Wednesday, April 6, 2011

Space : a discussion.

Science is always reassuring.
You know, scientists give you answers for this and that, answers that you can trust, because of the scientific method and such. Its very reassuring. As long as you keep in the realms of the mid scale, not too far from or too close to the edges of infinity, stuff seems to be well understood and its a general confident feeling of knowing what to expect. Yeah, the earth is melting, but at least we know its happening. We know what to expect. In a way, its kind of soothing.

But when it comes to space, then the anguished and the scared have every reasons to shit slime. When the science guys tell you that 20% of the universe is made up of "ordinary matter" and the rest is filled up with "dark matter", it gives you an idea of how much of a clue we dont have about all of this. Dark matter : stuff of a nature that is not understood, stuff they're not even sure it even exists. 80%!!!

And then there's the big bang.
I hate this notion. I've always hated it.
13 750 000 000 years ago, this little ball of energy got tired of whizzing around in a great void and decided all of a sudden to go psssshhhBANG! and then a few micro seconds later the universe was born.
When you look at this explanation, you cant really hold it against the creationists, I mean, at least their ideas show a minimum of imagination.

One of the reasons they say the universe is that old is that when they point their ultra-hyper-telescopes in any direction in space, the further they can observe, the edge of the observable universe, is always 13.7 billion light years away.
Now to me, this doesnt support the Big Bang notion.

Let me try to explain why, and I wish one of you geeks could tell me what I'm missing.

When you look at something that's close to 13.7 billion light years away, you're basically looking at the big bang, or at the moments right after it. Now how can you look in any direction, and see young galaxies all over the fucking place, when the big bang is supposed to be a single point event!!!


Napoleon Bonerpants said...

Good question! I once had a perfect article that explained it. I’ll look for it. But it has to do with the accelerating rate of expansion. The universe is supposedly expanding in such a way that galaxies or clusters of galaxies (not bound by the effects of gravity) are moving away from each other at an increasing speed.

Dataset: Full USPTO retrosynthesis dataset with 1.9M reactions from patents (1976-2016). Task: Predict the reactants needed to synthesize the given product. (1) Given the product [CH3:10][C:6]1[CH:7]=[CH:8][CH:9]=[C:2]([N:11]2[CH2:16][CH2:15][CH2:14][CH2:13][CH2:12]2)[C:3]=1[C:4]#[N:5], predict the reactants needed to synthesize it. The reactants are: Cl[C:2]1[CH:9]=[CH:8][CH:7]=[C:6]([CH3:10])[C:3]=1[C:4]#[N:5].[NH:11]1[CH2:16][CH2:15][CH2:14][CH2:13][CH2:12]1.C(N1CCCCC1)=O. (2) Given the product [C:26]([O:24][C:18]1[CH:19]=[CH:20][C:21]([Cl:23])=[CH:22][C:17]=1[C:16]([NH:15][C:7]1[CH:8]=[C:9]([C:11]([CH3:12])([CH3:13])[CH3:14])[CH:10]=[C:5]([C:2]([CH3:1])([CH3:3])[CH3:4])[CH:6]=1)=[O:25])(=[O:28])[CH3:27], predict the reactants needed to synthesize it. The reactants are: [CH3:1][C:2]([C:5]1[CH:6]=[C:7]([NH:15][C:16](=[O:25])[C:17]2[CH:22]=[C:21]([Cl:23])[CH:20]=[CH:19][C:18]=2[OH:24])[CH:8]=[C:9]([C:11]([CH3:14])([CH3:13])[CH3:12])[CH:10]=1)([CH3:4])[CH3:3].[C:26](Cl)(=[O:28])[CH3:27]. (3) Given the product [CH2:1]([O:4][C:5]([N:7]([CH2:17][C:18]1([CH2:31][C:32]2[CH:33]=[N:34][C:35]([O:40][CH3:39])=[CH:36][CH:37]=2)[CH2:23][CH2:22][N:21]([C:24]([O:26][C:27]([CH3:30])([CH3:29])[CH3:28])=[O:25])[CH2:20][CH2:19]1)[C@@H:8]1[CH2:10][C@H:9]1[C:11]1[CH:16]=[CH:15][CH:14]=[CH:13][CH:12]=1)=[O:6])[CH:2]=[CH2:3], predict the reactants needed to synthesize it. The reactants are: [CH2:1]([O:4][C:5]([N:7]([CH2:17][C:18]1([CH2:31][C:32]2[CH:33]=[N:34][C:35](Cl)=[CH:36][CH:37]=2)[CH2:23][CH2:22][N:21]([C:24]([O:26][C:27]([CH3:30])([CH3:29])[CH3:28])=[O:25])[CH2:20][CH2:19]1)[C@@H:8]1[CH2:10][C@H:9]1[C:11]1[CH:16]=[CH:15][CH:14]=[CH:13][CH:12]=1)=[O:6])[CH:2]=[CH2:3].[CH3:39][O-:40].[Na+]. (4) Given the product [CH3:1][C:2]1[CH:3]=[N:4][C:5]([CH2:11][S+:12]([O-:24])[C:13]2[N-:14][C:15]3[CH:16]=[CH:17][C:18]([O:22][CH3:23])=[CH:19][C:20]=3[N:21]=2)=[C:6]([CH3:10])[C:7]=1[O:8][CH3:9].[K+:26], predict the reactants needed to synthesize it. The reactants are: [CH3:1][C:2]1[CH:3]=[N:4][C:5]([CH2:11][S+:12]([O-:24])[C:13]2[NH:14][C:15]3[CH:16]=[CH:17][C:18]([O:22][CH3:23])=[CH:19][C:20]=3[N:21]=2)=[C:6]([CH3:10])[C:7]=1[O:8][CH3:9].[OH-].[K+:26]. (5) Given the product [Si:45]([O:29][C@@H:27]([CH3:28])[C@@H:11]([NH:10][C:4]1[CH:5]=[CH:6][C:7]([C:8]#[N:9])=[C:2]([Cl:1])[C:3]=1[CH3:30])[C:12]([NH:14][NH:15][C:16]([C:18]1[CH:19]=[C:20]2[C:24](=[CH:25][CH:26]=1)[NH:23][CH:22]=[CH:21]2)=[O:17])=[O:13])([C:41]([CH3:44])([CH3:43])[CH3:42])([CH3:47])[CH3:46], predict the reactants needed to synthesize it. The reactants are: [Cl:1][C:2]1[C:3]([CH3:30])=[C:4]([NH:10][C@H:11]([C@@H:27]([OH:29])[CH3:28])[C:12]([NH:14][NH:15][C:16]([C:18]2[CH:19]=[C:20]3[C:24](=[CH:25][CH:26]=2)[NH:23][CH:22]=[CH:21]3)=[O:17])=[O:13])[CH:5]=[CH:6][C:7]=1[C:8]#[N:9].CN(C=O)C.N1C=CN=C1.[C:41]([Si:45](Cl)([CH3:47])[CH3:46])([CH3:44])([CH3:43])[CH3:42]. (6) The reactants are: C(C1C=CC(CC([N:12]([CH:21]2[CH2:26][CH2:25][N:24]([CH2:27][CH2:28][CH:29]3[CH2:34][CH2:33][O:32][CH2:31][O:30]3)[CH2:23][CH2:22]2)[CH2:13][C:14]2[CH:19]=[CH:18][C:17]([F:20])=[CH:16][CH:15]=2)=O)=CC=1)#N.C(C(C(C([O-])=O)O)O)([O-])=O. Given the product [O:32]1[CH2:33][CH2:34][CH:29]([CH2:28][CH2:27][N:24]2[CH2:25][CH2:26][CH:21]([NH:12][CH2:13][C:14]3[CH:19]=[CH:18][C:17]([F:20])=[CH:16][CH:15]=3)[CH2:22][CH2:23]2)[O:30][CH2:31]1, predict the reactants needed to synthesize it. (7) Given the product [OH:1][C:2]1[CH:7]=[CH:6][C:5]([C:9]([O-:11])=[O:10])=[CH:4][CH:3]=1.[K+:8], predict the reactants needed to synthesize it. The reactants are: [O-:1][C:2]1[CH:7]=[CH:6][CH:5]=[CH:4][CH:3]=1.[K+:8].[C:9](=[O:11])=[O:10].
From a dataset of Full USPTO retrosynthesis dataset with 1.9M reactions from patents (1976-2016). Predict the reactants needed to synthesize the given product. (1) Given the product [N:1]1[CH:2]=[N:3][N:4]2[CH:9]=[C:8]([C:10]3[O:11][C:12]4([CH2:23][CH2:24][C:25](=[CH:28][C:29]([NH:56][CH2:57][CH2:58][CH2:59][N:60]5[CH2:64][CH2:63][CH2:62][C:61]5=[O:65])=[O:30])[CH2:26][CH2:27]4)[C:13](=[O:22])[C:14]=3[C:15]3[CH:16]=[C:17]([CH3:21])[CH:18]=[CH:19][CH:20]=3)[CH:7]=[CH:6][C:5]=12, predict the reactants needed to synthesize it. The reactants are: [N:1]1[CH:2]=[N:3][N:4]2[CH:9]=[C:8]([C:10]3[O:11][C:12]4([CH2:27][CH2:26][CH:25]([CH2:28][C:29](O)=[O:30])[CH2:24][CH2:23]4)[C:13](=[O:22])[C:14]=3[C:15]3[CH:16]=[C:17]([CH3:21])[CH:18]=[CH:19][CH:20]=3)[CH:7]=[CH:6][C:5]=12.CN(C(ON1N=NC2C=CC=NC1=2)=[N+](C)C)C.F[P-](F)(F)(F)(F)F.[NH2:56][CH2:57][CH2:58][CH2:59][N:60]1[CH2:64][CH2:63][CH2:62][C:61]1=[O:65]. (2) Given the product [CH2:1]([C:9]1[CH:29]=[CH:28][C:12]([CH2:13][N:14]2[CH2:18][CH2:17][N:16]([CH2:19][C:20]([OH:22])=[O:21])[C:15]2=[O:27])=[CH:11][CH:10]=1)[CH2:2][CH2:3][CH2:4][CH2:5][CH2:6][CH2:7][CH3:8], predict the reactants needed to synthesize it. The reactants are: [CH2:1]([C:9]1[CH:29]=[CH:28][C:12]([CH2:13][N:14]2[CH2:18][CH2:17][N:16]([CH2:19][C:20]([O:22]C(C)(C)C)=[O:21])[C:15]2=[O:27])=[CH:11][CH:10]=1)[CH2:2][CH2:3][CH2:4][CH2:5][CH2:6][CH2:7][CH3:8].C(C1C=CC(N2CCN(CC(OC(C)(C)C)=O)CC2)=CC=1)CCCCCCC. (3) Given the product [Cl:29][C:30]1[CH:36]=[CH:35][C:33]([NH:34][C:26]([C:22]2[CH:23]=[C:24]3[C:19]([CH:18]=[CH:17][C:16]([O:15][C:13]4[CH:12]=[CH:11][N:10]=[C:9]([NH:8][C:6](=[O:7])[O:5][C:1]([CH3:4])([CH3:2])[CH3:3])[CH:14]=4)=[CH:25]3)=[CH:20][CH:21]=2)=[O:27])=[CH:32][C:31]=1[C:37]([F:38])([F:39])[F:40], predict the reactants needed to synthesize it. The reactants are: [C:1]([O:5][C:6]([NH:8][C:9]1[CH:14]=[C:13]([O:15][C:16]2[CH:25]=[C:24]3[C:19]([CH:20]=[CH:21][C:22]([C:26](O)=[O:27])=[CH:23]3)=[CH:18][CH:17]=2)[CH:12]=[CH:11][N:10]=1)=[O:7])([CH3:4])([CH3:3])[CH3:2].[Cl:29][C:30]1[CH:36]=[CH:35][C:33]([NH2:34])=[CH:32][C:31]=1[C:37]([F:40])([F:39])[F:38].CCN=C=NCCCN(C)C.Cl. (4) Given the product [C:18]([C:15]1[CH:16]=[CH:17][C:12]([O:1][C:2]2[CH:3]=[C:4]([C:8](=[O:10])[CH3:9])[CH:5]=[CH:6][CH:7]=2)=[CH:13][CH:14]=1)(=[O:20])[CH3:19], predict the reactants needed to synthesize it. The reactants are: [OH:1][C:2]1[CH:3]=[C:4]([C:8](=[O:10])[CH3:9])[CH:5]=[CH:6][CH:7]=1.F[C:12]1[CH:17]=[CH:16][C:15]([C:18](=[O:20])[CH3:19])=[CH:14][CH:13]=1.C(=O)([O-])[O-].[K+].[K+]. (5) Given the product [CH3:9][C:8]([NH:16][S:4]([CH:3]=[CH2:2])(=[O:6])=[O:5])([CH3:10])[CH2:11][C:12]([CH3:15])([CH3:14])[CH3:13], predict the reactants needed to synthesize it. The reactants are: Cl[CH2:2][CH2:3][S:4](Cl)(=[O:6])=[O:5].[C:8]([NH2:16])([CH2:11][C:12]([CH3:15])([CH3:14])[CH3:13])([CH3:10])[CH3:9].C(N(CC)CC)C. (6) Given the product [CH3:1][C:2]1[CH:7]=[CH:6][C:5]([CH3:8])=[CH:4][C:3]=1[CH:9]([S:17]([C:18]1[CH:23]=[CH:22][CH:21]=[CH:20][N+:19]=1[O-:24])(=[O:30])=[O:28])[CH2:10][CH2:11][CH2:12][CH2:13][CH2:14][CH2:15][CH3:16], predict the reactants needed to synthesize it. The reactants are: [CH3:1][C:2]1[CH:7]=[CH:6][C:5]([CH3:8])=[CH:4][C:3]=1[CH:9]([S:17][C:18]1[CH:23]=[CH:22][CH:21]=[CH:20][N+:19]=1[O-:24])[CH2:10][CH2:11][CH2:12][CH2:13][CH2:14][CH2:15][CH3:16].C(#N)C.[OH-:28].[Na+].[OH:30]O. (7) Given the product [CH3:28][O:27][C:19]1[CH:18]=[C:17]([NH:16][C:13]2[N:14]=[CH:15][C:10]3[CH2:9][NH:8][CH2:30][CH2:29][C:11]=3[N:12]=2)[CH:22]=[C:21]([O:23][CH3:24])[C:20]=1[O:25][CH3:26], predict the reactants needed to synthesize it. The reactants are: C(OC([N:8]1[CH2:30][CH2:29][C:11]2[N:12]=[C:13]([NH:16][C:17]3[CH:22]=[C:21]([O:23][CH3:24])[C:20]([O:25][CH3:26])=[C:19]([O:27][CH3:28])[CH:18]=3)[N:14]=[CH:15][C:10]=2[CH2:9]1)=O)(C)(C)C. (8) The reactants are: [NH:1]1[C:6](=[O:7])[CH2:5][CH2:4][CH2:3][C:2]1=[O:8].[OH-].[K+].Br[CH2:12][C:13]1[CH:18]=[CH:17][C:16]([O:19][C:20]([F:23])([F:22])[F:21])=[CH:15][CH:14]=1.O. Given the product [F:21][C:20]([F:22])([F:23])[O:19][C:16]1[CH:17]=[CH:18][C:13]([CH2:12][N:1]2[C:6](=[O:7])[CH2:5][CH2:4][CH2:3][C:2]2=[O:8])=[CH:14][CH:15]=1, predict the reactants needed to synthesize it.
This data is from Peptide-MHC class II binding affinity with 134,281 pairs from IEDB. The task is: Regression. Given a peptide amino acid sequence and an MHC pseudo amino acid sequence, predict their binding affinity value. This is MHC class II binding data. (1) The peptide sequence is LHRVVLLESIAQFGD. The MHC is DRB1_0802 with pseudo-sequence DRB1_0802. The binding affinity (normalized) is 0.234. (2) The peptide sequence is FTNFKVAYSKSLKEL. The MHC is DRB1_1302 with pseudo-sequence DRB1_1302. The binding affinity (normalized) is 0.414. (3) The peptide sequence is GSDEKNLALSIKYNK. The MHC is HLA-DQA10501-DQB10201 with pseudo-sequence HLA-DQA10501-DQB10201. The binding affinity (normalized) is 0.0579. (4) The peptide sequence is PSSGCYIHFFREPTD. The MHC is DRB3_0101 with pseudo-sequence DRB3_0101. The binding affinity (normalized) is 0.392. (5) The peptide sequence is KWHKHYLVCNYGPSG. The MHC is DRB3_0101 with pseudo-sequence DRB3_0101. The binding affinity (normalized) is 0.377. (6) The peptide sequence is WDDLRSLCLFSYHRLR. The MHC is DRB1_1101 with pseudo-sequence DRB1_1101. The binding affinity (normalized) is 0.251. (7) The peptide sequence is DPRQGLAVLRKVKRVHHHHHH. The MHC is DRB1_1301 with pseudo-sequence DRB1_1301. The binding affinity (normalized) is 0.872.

This principle is the basis for the use of red shift in the Doppler Effect to determine the distance of a galaxy. The faster a galaxy is moving away from us, the farther away it is. Should this principle be proven wrong, we're all fucked but anyways…

There is no point relative to us for where the Big bang occurred. All galaxies are still within that point (imagine an expanding chocolate chip cookie). The universe is, however, way more than 13.5 billion light years in radius. We don't see the entirety of the cosmos; we only see the part for which the light has caught up to us (equates to the speed of light minus the speed of our expansion from the light source). And because the expansion of the universe supposedly isn’t bound by the limits of the speed of light, it is possible to only now see objects that once were closer to us. I think that the theory of inflation best explains this phenomenon. And objects outside of our field of view will never be seen again as our expansion relative to them is greater than the speed of light.

So yeah, they have no fucking clue.

Napoleon Bonerpants said...

Here's one article:

I forgot to mention Dark Energy, yet another recourse for having no idea.

Master of the Craw said...

There's a couple of things. First we see shit from all over time all around us because we're not on the edge of the universe but rather somewhere inside of it. We don't know where but we know we're not on the edge (it's trivial to show this because galaxies are more or less equally distributed in all directions).
So the radiation we see from the big bang so to speak is radiation that started at a central point and has expanded in all directions at once simultaneously. Because we expand at the same time as that radiation expands and because of some rotational properties of the universe (read basically everything more or less rotates) the data we get is coming from all around us and not just in a single direction as would be expected.

More to your question though is that the big bang is actually an expansion of space rather than an explosion of matter.
The best way to explain this is imagine a water balloon filled with sparkles. Initially the volume is small and the sparkles are fairly concentrated in the middle (in the extreme case there is no water and there's only sparkles in which case you could argue the sparkle/water density is infinite). As you fill the balloon with water the volume expands but the sparkles don't stay on the edge of the balloon rather they'll tend to spread around evenly.
These sparkles are clumps of matter (probably hundreds if not thousands of galaxies) and they are formed not only at the center or the edge but all over the place.
This is a gross over simplification of course. There are other factors at play that would take too long to explain.